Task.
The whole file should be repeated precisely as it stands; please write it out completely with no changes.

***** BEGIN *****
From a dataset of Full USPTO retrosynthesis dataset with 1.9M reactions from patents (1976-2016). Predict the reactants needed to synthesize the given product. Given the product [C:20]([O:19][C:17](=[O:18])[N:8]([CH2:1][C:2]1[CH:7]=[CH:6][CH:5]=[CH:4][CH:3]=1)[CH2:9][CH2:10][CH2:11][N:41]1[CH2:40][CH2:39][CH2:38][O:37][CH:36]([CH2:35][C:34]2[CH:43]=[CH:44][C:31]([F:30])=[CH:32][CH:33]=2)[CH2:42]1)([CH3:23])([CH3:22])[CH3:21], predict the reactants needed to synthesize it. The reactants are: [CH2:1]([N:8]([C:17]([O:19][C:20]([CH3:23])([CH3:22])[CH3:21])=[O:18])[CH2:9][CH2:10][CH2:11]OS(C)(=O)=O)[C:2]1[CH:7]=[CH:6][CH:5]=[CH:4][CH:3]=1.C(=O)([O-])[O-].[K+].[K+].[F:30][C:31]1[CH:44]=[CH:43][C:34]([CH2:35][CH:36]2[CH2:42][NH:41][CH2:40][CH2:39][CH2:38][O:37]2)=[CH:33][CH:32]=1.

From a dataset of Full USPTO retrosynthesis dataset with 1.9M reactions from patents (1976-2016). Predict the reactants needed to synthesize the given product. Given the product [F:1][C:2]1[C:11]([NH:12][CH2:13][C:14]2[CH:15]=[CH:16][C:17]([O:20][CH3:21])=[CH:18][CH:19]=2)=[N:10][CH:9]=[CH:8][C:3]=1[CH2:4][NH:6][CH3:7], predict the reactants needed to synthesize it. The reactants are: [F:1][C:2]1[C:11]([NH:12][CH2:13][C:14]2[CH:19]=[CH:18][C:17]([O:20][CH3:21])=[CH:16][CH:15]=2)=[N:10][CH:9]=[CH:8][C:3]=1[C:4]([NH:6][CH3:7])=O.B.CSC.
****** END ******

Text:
From a dataset of Full USPTO retrosynthesis dataset with 1.9M reactions from patents (1976-2016). Predict the reactants needed to synthesize the given product. Given the product [C:20]([O:19][C:17](=[O:18])[N:8]([CH2:1][C:2]1[CH:7]=[CH:6][CH:5]=[CH:4][CH:3]=1)[CH2:9][CH2:10][CH2:11][N:41]1[CH2:40][CH2:39][CH2:38][O:37][CH:36]([CH2:35][C:34]2[CH:43]=[CH:44][C:31]([F:30])=[CH:32][CH:33]=2)[CH2:42]1)([CH3:23])([CH3:22])[CH3:21], predict the reactants needed to synthesize it. The reactants are: [CH2:1]([N:8]([C:17]([O:19][C:20]([CH3:23])([CH3:22])[CH3:21])=[O:18])[CH2:9][CH2:10][CH2:11]OS(C)(=O)=O)[C:2]1[CH:7]=[CH:6][CH:5]=[CH:4][CH:3]=1.C(=O)([O-])[O-].[K+].[K+].[F:30][C:31]1[CH:44]=[CH:43][C:34]([CH2:35][CH:36]2[CH2:42][NH:41][CH2:40][CH2:39][CH2:38][O:37]2)=[CH:33][CH:32]=1.

From a dataset of Full USPTO retrosynthesis dataset with 1.9M reactions from patents (1976-2016). Predict the reactants needed to synthesize the given product. Given the product [F:1][C:2]1[C:11]([NH:12][CH2:13][C:14]2[CH:15]=[CH:16][C:17]([O:20][CH3:21])=[CH:18][CH:19]=2)=[N:10][CH:9]=[CH:8][C:3]=1[CH2:4][NH:6][CH3:7], predict the reactants needed to synthesize it. The reactants are: [F:1][C:2]1[C:11]([NH:12][CH2:13][C:14]2[CH:19]=[CH:18][C:17]([O:20][CH3:21])=[CH:16][CH:15]=2)=[N:10][CH:9]=[CH:8][C:3]=1[C:4]([NH:6][CH3:7])=O.B.CSC.